We spent a week in this area at the beginning of May. It was a bit early for all the fields to be growing, but the scenery was still inspiring. I think it would be any time of the year.

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We stayed in Colfax, which we figured was pretty central to the whole area. Colfax population is around 3000 people, it is the 2nd largest city in the region, after Pullman. It is situated amidst wheat-covered hills in a valley at the confluence of the north and south forks of the Palouse River. The downtown is a National Register Historic District with buildings aging from the 1890’s to the 1930’s.

We discovered the Perkins House, a restored Victorian home built in 1886. The Perkins family occupied the house until 1968. By then it was totally run down and slated for demolition.  In 1970, the Whitman County Historical Society assumed ownership and began restoring the house. We were lucky to get a tour inside the house by a very knowledgeable guide who proudly showed off the colored glass panels above the inside doorways, the working musical instruments of the day, the old family photographs and belongings as well as the buzzing wall of bees believed to be descendents of a hive that found it’s way into the walls when the home was built in 1886! They have survived all attempts to remove them and so the historical society gave them ‘squatters rights’ and allow them to stay undisturbed!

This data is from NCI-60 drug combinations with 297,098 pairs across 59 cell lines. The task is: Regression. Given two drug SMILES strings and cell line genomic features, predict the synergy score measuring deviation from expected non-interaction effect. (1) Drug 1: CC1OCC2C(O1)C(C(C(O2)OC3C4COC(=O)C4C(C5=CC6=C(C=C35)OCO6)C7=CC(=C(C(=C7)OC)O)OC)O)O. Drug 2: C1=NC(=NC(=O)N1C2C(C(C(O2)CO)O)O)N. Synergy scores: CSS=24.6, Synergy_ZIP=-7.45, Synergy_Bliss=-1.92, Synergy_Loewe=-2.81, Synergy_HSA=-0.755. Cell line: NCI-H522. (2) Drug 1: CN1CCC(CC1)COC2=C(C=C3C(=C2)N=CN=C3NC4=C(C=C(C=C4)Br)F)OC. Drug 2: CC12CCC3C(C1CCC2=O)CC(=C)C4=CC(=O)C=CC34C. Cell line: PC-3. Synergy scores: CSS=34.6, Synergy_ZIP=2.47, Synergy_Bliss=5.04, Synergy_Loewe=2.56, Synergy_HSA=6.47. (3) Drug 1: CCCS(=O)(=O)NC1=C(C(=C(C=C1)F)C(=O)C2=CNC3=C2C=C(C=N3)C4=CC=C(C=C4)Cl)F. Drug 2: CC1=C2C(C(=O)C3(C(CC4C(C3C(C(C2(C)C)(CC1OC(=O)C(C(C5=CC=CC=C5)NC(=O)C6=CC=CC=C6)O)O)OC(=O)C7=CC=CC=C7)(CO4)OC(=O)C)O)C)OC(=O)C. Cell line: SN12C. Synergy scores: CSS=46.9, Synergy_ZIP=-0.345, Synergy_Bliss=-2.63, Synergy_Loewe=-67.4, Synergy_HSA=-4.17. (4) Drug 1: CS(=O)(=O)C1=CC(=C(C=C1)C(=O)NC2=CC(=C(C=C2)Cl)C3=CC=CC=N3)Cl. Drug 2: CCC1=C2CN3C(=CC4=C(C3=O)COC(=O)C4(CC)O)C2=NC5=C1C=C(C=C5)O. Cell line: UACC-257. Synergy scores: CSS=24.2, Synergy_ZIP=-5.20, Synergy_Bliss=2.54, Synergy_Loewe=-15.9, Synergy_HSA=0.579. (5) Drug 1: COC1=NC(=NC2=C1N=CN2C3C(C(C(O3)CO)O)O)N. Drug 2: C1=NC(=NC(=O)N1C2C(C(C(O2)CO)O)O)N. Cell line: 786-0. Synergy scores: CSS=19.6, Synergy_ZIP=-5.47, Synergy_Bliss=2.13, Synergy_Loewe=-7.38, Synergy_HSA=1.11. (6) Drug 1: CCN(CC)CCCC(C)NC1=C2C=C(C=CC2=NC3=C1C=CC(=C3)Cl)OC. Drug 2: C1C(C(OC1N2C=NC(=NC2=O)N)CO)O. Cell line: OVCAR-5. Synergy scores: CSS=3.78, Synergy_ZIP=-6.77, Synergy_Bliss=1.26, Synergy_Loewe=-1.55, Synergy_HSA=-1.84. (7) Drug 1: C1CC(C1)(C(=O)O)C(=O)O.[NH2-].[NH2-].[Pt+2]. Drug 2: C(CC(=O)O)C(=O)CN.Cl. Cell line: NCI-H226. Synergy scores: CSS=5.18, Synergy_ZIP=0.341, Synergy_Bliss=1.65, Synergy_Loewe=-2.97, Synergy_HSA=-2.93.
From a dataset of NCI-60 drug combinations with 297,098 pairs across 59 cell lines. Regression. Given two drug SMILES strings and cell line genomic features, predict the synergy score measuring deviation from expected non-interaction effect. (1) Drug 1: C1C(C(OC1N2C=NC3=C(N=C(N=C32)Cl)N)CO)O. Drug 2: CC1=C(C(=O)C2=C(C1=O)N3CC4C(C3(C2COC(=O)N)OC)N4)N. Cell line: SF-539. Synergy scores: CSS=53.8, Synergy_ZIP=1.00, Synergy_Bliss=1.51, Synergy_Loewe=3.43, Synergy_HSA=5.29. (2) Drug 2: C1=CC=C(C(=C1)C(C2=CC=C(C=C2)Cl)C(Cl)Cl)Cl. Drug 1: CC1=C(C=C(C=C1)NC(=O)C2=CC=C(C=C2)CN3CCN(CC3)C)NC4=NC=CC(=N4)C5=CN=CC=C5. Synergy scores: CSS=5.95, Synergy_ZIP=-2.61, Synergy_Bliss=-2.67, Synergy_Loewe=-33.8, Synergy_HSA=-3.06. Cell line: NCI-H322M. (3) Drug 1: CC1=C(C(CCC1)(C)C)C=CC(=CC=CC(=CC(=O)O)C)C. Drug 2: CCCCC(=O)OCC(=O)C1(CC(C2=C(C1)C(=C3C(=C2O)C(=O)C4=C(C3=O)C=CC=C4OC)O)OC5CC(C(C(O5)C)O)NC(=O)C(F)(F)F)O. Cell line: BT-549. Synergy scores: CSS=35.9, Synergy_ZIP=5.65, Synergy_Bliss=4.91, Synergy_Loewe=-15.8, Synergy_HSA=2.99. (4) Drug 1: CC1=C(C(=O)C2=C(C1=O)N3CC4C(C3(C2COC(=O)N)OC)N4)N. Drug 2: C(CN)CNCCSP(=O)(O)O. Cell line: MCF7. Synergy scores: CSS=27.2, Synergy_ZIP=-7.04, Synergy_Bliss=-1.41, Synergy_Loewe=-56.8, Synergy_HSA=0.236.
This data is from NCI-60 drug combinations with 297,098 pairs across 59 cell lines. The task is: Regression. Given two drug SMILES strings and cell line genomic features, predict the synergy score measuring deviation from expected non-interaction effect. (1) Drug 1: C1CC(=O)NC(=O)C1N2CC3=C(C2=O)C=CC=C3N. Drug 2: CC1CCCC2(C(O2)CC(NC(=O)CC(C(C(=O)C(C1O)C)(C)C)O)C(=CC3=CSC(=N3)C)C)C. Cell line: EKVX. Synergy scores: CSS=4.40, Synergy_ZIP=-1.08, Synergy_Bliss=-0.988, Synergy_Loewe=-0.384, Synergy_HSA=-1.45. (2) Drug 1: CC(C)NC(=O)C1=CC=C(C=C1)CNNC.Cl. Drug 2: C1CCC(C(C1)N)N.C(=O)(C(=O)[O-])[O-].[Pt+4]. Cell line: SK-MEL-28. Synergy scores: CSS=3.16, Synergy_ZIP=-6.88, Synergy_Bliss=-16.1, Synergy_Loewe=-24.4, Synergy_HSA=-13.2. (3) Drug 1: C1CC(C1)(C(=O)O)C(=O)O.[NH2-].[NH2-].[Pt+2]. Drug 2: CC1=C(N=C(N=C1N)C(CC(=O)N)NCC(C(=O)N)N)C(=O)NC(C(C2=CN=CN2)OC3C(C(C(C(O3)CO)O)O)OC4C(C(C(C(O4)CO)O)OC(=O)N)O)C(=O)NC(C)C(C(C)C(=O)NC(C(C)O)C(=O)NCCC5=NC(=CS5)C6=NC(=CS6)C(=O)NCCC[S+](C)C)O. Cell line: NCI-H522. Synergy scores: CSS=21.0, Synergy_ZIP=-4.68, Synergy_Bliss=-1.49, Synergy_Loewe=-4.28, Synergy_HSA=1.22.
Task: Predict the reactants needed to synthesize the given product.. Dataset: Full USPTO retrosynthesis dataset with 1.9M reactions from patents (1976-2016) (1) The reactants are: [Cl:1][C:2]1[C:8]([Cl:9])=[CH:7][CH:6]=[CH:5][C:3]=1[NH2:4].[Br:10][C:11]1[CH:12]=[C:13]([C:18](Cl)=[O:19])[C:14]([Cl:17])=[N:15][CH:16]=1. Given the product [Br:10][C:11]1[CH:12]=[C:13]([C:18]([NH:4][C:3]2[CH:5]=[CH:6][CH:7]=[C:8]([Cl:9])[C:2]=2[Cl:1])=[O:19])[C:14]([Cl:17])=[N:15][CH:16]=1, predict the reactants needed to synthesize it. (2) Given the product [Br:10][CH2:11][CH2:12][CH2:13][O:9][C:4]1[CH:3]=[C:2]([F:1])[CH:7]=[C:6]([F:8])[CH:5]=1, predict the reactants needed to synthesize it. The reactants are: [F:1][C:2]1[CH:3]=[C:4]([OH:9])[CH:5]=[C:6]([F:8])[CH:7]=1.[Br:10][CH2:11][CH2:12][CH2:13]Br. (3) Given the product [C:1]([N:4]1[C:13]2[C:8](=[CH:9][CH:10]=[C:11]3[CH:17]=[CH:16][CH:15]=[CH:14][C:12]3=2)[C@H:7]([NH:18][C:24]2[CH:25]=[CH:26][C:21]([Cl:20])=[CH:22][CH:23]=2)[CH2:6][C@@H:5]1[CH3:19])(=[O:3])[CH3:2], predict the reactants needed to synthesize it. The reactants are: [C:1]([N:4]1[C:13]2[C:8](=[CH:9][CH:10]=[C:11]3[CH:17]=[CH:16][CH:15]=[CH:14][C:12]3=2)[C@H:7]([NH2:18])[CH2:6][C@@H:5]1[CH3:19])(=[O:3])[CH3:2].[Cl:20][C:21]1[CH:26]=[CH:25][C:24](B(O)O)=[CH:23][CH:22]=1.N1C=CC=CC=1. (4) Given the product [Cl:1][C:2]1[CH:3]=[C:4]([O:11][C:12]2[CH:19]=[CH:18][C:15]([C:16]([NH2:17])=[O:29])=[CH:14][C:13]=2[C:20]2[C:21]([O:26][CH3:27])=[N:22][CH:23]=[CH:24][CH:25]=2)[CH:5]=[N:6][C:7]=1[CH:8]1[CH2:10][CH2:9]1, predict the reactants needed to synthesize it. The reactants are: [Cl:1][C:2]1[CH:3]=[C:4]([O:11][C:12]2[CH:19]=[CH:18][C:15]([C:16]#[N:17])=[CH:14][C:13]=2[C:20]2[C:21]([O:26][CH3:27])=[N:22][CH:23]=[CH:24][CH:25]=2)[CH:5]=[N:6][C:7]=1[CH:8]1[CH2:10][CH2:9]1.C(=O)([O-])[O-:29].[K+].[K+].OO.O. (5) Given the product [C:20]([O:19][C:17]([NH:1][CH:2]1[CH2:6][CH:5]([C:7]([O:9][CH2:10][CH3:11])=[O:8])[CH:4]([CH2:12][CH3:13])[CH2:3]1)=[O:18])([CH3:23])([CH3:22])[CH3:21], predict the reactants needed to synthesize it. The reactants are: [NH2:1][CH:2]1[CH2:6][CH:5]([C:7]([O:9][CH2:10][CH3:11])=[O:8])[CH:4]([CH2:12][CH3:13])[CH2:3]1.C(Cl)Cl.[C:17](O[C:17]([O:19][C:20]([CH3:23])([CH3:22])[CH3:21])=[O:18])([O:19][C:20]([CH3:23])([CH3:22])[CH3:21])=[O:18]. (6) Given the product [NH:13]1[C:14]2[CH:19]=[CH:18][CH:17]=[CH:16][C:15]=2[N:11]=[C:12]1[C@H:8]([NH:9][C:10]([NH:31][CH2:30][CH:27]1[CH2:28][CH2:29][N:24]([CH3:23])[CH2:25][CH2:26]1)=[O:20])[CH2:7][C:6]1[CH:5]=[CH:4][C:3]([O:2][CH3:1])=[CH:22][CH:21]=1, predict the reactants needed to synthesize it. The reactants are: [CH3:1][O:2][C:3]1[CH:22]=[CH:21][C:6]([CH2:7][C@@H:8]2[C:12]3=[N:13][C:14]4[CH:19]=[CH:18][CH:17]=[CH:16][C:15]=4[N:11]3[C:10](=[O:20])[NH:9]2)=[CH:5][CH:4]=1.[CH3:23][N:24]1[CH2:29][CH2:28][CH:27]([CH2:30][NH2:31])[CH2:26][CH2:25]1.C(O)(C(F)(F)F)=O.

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On our first day of touring we headed south towards Pullman and then Uniontown. Our goal was to visit the Dahmen Barn. This was probably the first place in the area I had seen pictures of that fueled my interest and desire to explore here.

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The barn was built in 1935 by the Steve and Junette Dahmen family and was used as a commercial dairy operation until 1952. Steve Dahmen had spent more than 30 years building a wheel fence on the property, using over 1000 wheels! The barn then sat empty until 2004 when the Dahmen family donated it to the Uniontown community.

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The Uniontown community got together and as a tribute to Steve, a folk artist, and his wife Junette, a water color artist, they transformed the barn into an artisan center! It now houses artisan studios, a shop where you can buy wonderful locally made items, a classroom space, and a ‘Hay Loft’ hall for exhibits and performing arts events.